Another First Amendment right, separation of church and state, is being celebrated this week in the 50th anniversary of School District of Abington Township, Pennsylvania v. Schempp. This case stopped daily Bible readings and saying the Lord’s Prayer in schools, declaring the practice unconstitutional. In the past few years, the Pennsylvania legislation has regressed, having declared the year 2012 as “The Year of the Bible,” October 2012 as “Prayer Month,” and May 3, 2012 a “Day of Prayer.” William Penn, early champion of religious freedom, probably wouldn’t agree.

On the negative side, however, the lizard part of conservatives’ brains promoting bigotry was active two days ago:

George Zimmerman’s murder trial: Discussing jury selection for the man  who stalked, shot, and killed Trayvon Martin, an unarmed black teenager, former NYPD detective Harry Houck said, “Listen, Trayvon Martin would be alive today, okay, if he didn’t, alright, have a street attitude.” This is the excuse for someone who ignored a 9/11 dispatcher’s order to stay in his car before he followed his prey.

The Boy Scouts of America’s decision to permit gay members: On his 700 Club show, televangelist Pat Robertson said:

“[The LGBT community is] willing to rip apart the framework of traditional marriage, to rip apart an organization that has done so much good for young people… All for one thing, that the way they do sex will be accepted in the mainstream of society…  It’s been a marvelous institution, and to see that torn up in order to accommodate a few kids who want to do sex with each other, I mean, it boggles the mind.”

Muslims’ complicity in extremist terrorism: Rep. Mike Pompeo (R-KS) said on the House floor that Muslims in the United States did not condemn acts of Islamic extremist terrorism against the U.S. and are therefore complicit in attacks, past and future. Accusing them of deafening silence, he himself did not hear the ways that Muslim leaders and communities have condemned the terrorists’ violence and extremism. For example, immediately after the Boston bombers were identified as Muslim, the Council on American-Islamic Relations (CAIR) issued a statement:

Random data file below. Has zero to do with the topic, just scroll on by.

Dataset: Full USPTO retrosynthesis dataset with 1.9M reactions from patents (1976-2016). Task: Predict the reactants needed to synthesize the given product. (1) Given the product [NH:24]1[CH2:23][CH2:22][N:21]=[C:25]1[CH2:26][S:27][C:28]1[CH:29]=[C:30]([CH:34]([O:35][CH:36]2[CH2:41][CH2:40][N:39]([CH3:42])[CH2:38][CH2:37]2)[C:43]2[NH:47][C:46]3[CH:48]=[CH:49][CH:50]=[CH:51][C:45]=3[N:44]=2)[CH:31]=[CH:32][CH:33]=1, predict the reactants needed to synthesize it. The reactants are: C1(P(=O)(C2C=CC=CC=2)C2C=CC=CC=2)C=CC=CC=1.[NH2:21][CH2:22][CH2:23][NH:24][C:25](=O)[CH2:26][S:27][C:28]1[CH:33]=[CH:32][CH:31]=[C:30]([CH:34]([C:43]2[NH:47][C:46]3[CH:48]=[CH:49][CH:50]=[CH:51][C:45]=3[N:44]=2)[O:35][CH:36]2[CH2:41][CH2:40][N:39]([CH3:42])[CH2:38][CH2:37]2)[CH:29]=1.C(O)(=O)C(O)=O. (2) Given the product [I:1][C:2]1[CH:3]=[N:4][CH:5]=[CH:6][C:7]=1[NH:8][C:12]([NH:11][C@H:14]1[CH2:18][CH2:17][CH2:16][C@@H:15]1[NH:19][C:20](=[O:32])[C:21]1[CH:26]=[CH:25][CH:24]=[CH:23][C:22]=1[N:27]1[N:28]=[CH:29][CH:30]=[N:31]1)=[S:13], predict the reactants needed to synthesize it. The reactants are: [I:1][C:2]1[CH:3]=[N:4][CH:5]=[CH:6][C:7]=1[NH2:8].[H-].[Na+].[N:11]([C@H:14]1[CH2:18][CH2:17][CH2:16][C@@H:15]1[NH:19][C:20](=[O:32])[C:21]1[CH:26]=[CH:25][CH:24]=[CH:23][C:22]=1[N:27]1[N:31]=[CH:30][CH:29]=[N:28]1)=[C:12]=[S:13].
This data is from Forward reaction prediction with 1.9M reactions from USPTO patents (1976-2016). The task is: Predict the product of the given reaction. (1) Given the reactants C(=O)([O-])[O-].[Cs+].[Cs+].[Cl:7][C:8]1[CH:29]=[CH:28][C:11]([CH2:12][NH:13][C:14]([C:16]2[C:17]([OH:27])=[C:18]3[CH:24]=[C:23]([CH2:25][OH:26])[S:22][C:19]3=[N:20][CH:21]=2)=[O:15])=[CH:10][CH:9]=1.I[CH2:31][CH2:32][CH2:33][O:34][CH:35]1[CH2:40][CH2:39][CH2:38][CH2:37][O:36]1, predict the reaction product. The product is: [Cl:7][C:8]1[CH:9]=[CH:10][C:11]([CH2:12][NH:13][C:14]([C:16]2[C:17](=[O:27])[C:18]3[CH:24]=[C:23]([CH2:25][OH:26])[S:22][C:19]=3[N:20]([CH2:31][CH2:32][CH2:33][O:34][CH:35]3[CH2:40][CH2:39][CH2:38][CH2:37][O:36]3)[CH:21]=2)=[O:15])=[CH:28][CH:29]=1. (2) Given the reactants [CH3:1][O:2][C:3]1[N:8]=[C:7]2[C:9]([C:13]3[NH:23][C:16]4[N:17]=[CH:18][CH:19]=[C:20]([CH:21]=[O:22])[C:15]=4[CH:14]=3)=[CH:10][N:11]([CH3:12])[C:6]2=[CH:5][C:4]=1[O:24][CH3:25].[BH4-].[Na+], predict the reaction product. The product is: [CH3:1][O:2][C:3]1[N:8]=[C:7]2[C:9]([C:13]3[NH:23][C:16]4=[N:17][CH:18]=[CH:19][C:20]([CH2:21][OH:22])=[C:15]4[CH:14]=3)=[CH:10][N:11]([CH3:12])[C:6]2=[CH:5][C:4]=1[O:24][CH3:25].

“As Americans, we are a united force against any form of tyranny, whether it be in the form of terrorism or otherwise…Terrorism has no allegiance to faith or ethnicity, and we have been witness to that over the past few years. What happened in Boston and Watertown last week does not reflect on anyone except for those who carried it out. It is not a reflection of ethnic identity, religion, or national affiliation.”

The Obama administration’s announcement that it will not block access to Plan B for any woman or girl: Laura Ingraham angrily responded, “It’s a good deal for pedophiles, a good deal for people who commit statutory rape against young girls.”

The virulent attack against an 11-year-old boy through Twitter: Singing phenomenon Sebastien de la Cruz (pictured above with his parents), featured on America’s Got Talent, gave a beautiful rendition of the national anthem at the San Antonio Spurs game. The unleashing of racist hate was unforgivable as shown by two of the disgusting tweets:

“This lil Mexican snuck in the country like 4 hours ago now he singing the anthem” –@A2daO

“Who let this illegal alien sing our national anthem?” –@MCyrus2

De la Cruz, the son of a Navy sailor, was born and raised in San Antonio. With grace, he answered the rants:

“People don’t know, they just assume that I’m just Mexican. But I’m not from Mexico, I’m from San Antonio, born and raised; a true Spurs fan.”

This response shows that there is hope for the future.

September 10, 2012

Congress Returns–Briefly

The conventions are history, and Congress returns from its five-week vacation to go back into session today, at least for a few days. With almost 500 federal lawmakers up for re-election in 56 days, they’ll be gone in October to campaign, but they may disappear for part of September too.

Well-known for their procrastination and lack of commitment, Republicans need to get cracking on their six-month stopgap spending bill to keep the government functioning. House plans are to start today with a vote by Thursday. They can waste more time by discussing this again in another six months.

Federal farm programs are also due to expire on September 30, 2012, unless Congress does something about renewing them. The spending bill could include this extension, but food stamps are part of farm bill which might cause another stalemate. The Senate passed a five-year agriculture program last June, but as usual the House Republicans are dragging their collective feet especially with the disagreement about how much to cut from the Supplemental Nutrition Assistance Program. Republicans may also let the farm bill expire so that they can blame the Democrats—as they do for everything—hoping to get more votes from farm states like Iowa.

Everyone might be better off if Congress does nothing about the farm bill. With no formal extension, food stamp and other nutrition programs continue, and most farmers will not be affected because the current farm bill covers 2012 crops no matter when they are harvested.